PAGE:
Search for MH370 officially ends

Malaysian Boeing 777 9M-MRO (Image: Laurent Errera CC)

The search to find the missing Malaysian airlines flight MH370 has officially ended today, nearly 3 years after the aircraft disappeared.

Malaysian Airlines flight MH370 left Kaula Lumpur at 00:42 Malaysian time (MYT) bound for Beijing, China. The aircraft, 9M-MRO was a state of the art Boeing 777-200ER. The flight itself was operating normally until 01:07 MYT when all communication was lost from the aircraft.

The Aircraft Communications Addressing and Reporting System (ACARS) sent its final position message at 01:07 MYT and the last voice communication came a few minutes later when the Captain signed off from Lumpur control with the words “Goodnight, Malaysian Three Seven Zero” at 01:19 MYT.

MH370 ATC and air routes map - Andrew Heneen [Attribution or CC BY 3.0 (], via Wikimedia Commons
MH370 ATC and air routes map – Andrew Heneen [Attribution or CC BY 3.0 (], via Wikimedia Commons
Little else is know about what happened to the flight after that point but the crew did not contact their next ATC sector, Ho-Chi Minh in Vietnam. Military radar tracked the aircraft way off outs expected course having turned almost 180 degrees back towards Kaula Lumpur leading many to believe there was a problem with the aircraft, however it continued to fly over Malaysia and without any communication being established.

Just Theories

The most common theory is that an electrical fire on board the aircraft severed air to ground communications and incapacitated the crew. Other theories have ranged from terrorism to pilot suicide. It is likely that without the blackbox’s the cause will never be established.

In March 2014 families of the 239 people on board MH370 were told that the last known location of the flight was in a remote area over the Indian Ocean, far from any possible landing sites.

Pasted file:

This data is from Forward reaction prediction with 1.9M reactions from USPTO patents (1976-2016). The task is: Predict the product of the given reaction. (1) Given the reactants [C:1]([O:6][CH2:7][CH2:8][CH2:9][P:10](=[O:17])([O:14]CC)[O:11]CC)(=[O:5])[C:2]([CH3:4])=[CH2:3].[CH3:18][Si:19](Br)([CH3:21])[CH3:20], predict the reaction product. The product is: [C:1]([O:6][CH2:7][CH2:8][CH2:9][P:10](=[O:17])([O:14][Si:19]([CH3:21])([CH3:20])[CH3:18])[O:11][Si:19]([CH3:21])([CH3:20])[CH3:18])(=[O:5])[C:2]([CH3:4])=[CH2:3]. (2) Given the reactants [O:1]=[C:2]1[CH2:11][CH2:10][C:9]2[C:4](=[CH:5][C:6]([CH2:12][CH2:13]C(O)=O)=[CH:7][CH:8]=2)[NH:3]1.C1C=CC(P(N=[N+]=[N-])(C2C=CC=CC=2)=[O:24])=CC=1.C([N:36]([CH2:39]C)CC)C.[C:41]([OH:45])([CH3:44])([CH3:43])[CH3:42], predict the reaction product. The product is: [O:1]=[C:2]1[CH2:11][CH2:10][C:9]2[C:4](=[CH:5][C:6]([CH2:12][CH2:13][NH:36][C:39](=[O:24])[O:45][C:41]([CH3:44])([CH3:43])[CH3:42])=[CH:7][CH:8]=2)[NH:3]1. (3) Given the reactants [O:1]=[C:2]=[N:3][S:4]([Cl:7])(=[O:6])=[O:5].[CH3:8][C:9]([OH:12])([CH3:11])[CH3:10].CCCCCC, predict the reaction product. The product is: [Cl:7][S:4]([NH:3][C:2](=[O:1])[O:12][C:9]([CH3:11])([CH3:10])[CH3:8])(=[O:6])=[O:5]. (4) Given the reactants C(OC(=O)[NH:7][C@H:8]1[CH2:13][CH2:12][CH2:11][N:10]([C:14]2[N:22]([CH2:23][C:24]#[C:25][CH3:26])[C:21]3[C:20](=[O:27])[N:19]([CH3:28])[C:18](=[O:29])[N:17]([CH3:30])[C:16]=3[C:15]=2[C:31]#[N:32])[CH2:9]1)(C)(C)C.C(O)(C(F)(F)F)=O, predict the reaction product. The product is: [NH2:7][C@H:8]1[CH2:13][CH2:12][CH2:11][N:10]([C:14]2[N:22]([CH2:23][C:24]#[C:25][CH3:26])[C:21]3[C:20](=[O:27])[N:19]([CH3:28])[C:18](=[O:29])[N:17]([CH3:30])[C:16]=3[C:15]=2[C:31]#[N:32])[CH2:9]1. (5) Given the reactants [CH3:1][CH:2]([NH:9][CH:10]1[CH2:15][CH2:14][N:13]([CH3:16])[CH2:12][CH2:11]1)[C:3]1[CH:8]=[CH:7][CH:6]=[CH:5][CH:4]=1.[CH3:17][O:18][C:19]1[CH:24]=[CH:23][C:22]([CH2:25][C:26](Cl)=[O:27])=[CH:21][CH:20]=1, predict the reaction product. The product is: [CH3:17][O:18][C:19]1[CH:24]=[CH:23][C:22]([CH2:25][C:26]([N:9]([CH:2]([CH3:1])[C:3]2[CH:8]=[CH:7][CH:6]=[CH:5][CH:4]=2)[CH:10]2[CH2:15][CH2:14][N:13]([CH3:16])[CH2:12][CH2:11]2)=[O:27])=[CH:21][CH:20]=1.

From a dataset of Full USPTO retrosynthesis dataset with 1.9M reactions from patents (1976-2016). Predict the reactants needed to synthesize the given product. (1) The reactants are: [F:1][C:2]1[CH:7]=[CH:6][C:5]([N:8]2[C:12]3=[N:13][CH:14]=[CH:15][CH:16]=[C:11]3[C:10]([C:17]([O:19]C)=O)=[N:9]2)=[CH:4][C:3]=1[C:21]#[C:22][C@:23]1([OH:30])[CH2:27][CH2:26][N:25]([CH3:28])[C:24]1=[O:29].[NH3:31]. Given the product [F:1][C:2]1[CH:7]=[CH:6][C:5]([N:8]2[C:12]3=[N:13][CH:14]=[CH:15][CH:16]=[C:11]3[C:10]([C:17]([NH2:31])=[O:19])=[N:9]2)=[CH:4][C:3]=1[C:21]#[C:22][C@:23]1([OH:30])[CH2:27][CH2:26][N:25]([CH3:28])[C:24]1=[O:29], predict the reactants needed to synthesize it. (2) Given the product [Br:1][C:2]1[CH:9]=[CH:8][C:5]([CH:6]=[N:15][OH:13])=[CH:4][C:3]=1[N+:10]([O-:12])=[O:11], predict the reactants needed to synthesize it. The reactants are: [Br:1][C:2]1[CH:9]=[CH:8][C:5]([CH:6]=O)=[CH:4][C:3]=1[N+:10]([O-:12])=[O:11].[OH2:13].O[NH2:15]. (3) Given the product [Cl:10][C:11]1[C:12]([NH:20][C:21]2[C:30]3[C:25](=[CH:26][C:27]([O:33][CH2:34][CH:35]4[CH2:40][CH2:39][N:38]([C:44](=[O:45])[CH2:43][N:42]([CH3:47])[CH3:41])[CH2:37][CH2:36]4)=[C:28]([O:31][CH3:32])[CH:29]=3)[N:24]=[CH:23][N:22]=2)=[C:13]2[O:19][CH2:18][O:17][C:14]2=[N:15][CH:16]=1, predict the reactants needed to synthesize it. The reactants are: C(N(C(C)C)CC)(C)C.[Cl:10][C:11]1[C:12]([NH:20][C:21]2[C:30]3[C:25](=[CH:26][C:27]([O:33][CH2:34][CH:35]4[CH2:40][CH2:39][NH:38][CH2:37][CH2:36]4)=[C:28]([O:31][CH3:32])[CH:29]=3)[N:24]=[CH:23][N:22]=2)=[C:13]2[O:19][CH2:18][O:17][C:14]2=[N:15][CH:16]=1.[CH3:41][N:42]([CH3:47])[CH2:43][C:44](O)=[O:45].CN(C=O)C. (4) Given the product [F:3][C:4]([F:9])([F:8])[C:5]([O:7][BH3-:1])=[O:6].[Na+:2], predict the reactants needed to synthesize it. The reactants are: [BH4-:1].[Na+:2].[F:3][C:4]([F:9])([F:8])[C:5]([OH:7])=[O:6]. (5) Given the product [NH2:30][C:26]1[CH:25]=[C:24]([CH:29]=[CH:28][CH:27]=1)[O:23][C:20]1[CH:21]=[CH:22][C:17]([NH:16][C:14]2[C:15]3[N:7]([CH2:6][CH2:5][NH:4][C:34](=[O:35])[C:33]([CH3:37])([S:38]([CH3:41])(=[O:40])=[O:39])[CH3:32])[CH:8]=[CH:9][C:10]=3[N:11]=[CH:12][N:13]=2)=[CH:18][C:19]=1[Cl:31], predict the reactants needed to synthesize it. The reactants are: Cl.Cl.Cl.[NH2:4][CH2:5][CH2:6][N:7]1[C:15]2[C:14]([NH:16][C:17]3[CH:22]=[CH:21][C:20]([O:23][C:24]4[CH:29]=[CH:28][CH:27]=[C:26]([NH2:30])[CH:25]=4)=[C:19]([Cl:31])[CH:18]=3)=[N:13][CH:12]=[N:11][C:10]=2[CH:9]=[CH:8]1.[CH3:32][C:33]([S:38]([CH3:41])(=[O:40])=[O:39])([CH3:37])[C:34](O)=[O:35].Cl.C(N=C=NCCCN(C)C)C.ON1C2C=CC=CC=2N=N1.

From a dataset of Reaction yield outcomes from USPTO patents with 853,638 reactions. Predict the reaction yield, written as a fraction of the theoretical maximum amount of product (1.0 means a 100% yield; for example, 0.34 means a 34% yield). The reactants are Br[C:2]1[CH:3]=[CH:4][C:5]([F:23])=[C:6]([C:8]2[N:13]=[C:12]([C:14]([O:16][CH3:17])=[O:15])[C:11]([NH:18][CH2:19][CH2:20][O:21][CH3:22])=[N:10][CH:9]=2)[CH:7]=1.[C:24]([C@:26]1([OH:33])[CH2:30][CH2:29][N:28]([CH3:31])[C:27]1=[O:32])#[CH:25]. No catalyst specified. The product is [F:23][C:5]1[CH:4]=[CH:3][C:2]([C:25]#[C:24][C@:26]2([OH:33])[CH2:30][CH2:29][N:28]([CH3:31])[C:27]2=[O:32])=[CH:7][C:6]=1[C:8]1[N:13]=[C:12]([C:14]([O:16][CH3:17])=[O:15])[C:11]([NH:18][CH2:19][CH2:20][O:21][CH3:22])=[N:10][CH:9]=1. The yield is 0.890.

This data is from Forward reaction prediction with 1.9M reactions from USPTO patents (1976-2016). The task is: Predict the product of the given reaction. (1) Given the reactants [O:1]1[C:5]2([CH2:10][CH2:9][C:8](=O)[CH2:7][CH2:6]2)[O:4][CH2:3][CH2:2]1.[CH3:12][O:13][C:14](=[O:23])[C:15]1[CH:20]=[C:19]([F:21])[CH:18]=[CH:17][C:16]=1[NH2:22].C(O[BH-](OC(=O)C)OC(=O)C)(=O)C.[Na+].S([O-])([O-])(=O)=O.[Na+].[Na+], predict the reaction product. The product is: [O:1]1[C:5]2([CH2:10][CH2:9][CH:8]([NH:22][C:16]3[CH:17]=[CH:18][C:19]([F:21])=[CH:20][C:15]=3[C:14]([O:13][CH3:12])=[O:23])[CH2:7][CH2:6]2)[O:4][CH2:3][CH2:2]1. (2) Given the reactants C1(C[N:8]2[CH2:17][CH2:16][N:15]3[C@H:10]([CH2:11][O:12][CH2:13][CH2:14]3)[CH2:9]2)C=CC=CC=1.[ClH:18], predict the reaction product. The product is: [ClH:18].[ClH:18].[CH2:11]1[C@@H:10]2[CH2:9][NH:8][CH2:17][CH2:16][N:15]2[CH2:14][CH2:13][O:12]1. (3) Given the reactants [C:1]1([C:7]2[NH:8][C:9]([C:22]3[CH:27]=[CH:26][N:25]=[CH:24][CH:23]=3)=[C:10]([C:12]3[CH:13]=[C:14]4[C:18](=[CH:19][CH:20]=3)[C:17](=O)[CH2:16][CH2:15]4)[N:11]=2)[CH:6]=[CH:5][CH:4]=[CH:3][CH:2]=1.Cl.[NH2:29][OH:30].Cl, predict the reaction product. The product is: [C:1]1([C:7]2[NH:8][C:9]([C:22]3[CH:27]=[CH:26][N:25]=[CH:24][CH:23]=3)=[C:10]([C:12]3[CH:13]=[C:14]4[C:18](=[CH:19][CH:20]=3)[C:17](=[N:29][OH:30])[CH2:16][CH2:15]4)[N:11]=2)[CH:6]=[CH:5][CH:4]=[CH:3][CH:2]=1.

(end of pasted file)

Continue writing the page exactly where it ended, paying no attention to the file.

The indian ocean search area was established off of the coast of Perth Australia, and over the next 2 years an area of seabed equating to 46,000 sq miles was searched to no avail.

Pieces of the aircraft however washed up on Reunion Island a year after the disappearance with further pieces including a flaperon washing up on beaches on Mauritius and eastern Africa. The items were confirmed to be parts of MH370 shortly afterwards. Debris with scorch marks on it was also found on Madagascar but as yet, have not been confirmed as being parts of MH370.

With the search being officially called off it is now unlikely that the remains of 9M-MRO and her passengers & crew will ever be found and it will go down in history as aviations biggest mystery.

In a double whammy to Malaysian Airlines, just 4 months later another Malaysian Boeing 777 was shot down by Pro-Russian rebels over Ukraine killing all on board.

Goodnight, Malaysian Three Seven Zero.


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